Whether it’s the smooth dulcet tones of Kiwi artist Troy Kingi, the engaging fiddle playing of Canadian Anishinaabe viola player/artist Melodie McKiver or hearing Director Kim Webby talk about her explosive doco Price of Peace, there was something for everyone at this years Wairoa Maori Film Festival.
Now in its eleventh year, this weekends gathering has attracted a contingent of International and local aboriginal film makers who have converged upon the small East Cast township.
The kaupapa: to discuss, network and showcase film both local & overseas, some highlighting the plight of their people while others tackling subjects that affect social/cultural injustice, the love of film the perfect medium to portray this. The weekend’s events culminating in an awards gala show at the town’s rejuvenated Gaiety theatre.
“We’ve been remembering our mum. Huia Koziol our mum who was the chair person of the festival for the longest time and just the legacy she’ll leave behind” says festival founder Leo Koziol.
The tiny settlement and east coast region is well known for its wealth of film makers including documentary maker Kim Webby whose Price of Peace documentary about the “Tuhoe Four” including Tame Iti her first cinematic release has been gaining momentum both here and overseas. Its unbiased but powerful visual portrayal of the Maori artist and activist is a valued watchable commodity and highlights the plight of not only Tuhoe but Maori in general, even in the 21st century.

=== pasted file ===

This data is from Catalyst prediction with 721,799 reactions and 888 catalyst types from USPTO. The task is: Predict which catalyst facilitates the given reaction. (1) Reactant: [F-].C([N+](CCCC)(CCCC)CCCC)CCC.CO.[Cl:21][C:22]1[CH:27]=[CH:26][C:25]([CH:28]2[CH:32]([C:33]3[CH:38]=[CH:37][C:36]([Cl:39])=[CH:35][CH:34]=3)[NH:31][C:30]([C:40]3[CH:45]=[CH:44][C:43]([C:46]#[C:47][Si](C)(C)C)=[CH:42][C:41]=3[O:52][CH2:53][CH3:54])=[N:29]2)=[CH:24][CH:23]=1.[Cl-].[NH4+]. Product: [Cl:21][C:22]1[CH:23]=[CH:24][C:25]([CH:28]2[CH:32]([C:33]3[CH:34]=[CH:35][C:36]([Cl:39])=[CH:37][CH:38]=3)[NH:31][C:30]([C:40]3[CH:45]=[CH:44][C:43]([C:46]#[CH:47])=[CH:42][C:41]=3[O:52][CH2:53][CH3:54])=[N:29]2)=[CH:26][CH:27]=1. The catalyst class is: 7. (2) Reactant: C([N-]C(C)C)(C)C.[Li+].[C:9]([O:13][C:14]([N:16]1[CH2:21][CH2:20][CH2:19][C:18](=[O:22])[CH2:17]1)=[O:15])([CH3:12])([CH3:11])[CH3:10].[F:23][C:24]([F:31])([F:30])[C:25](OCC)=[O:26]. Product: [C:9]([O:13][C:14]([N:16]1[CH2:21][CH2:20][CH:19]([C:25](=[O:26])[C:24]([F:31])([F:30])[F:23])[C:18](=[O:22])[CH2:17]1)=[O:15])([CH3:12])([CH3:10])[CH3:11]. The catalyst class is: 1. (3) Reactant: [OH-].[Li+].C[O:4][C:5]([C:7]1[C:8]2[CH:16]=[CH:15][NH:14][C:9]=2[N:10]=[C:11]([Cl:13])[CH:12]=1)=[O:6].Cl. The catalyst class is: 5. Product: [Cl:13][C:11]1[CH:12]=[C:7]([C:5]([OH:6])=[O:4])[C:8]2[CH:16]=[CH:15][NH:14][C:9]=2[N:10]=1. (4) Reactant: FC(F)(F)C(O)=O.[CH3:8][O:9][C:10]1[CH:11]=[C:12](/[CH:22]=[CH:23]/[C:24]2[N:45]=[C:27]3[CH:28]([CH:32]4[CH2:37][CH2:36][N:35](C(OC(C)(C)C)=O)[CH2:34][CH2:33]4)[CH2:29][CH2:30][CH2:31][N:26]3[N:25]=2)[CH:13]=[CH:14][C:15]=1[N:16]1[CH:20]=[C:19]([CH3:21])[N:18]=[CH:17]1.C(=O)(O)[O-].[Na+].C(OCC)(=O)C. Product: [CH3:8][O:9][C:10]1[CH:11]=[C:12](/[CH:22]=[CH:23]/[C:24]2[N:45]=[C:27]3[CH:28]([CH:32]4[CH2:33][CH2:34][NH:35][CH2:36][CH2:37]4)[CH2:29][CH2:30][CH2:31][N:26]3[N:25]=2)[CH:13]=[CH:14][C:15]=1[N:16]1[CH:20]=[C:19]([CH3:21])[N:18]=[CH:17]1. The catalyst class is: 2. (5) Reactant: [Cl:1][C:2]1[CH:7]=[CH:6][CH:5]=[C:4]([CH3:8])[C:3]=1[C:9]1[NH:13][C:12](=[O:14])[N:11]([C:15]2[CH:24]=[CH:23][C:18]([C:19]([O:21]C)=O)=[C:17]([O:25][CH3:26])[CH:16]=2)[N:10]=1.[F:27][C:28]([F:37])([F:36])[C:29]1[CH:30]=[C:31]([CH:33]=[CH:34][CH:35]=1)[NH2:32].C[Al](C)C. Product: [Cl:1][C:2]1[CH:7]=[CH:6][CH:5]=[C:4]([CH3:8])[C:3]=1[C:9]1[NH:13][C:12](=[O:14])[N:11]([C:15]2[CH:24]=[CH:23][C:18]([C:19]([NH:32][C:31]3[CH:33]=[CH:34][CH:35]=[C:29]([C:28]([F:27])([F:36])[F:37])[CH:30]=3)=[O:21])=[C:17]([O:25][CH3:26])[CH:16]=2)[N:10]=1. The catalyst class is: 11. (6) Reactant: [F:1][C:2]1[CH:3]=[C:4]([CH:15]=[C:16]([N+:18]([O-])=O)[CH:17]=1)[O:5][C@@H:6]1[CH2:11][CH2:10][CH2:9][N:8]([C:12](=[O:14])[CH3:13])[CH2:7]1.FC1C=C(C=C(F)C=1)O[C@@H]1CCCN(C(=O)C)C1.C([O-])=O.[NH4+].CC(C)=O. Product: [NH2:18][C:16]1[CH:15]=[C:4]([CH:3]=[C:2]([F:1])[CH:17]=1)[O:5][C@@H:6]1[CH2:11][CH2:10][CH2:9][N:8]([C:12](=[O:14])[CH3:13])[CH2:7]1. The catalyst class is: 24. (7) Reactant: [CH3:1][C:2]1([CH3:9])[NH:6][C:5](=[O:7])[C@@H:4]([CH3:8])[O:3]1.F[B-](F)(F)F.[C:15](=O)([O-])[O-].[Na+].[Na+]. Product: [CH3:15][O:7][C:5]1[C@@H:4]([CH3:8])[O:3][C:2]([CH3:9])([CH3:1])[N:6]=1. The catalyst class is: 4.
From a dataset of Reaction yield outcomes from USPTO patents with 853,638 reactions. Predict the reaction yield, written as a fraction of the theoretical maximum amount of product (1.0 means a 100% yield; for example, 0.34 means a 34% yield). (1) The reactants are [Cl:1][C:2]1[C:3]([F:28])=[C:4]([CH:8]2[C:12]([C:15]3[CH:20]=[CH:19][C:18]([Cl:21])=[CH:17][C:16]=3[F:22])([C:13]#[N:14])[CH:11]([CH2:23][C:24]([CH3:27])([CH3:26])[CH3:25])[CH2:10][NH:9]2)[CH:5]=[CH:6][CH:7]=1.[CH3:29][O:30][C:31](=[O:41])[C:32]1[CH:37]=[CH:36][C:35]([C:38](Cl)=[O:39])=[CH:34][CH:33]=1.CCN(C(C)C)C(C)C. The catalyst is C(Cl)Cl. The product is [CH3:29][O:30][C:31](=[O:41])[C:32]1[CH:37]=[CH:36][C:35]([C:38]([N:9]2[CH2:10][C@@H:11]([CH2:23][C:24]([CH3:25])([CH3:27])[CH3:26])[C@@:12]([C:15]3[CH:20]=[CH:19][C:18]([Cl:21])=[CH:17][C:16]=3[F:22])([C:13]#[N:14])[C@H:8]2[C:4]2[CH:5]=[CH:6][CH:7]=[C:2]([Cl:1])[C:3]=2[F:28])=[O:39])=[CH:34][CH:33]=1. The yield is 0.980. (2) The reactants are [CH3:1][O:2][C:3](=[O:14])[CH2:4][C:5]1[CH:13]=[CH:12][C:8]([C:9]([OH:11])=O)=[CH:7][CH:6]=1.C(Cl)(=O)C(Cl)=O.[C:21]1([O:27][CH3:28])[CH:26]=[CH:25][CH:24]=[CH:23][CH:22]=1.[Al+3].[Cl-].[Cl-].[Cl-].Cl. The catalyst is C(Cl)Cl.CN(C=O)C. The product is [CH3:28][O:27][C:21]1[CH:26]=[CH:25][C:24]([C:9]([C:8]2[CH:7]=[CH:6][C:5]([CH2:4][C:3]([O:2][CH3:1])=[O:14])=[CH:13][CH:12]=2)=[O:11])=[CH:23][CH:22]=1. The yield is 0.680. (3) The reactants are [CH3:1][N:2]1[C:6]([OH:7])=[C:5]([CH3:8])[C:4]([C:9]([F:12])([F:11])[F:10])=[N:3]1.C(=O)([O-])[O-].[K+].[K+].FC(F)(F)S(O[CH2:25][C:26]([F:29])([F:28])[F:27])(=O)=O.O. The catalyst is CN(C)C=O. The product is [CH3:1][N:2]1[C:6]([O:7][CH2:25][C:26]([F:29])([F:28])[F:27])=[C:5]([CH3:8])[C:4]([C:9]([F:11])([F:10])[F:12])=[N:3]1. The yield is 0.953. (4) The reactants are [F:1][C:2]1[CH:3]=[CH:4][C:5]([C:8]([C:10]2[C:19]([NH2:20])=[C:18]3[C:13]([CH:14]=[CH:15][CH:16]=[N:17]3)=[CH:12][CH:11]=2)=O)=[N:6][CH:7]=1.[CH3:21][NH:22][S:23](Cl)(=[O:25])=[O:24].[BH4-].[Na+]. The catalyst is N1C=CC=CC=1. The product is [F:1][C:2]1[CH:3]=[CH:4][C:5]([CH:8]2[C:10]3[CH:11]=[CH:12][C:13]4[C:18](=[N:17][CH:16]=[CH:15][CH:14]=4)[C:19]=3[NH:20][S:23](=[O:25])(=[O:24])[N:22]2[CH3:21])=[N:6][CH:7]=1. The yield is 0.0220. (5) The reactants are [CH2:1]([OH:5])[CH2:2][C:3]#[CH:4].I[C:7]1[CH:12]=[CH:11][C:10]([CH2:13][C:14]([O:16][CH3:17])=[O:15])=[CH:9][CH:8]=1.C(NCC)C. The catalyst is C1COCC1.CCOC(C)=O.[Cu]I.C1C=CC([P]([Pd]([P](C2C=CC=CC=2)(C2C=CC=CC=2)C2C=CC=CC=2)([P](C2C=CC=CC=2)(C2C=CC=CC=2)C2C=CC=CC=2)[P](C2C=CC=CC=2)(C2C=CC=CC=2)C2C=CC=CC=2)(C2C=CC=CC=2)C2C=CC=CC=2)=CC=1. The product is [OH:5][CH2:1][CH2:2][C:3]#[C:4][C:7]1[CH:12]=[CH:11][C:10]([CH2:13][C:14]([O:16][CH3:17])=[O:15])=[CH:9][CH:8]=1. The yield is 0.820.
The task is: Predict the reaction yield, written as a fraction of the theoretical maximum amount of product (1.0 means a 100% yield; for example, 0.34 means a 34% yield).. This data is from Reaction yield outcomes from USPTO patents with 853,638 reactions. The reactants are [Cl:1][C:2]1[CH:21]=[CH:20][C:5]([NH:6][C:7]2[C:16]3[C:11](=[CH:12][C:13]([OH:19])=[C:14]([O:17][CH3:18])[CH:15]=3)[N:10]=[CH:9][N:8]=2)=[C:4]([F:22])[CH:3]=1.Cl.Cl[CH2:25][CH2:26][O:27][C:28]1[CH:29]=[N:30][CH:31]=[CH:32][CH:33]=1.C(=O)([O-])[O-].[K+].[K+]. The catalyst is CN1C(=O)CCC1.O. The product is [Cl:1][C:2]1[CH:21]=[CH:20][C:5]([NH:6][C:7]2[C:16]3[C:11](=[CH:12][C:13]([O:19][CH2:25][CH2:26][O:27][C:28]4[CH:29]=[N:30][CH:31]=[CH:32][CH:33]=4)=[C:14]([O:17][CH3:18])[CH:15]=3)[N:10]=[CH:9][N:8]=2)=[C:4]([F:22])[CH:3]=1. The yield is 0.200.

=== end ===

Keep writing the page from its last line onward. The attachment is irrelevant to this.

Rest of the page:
Other festival highlights included Canadian indigenous film makers Jules Koostacin & Craig Commanda’s short films, Stallone Vaiaoga-Iosa’s hilarious romantic comedy Three Wise Cousins and local film done good, box office hit film Hunt for the Wilderpeople by director of the moment Taika Waititi (who starts next month shooting the new Thor movie)
“For Wairoa it means that we’re in touch with what’s happening to a degree.” shares local school teacher Paddy Owen. “Because we have a film studio here in Wairoa as you can see we have a strong Tuhoe influence and direction of Maori film also we see that across the world we see and share the suffering of indigenous people. So I think it connects us with what’s happening with the rest of the world.”
The Wairoa Maori Film Festival is a special event in a unique part of the country. Leo Koziol’s vision is ongoing, perpetual and the more people grab on to his vision the better. Mainstream media presence integral in bringing focus on this small East Coast rural town, however Koziol is adamant about one thing.
“The main thing is to keep is to keep realising the dream and sharing the love of Maori film, Pacifica film and Indigenous film”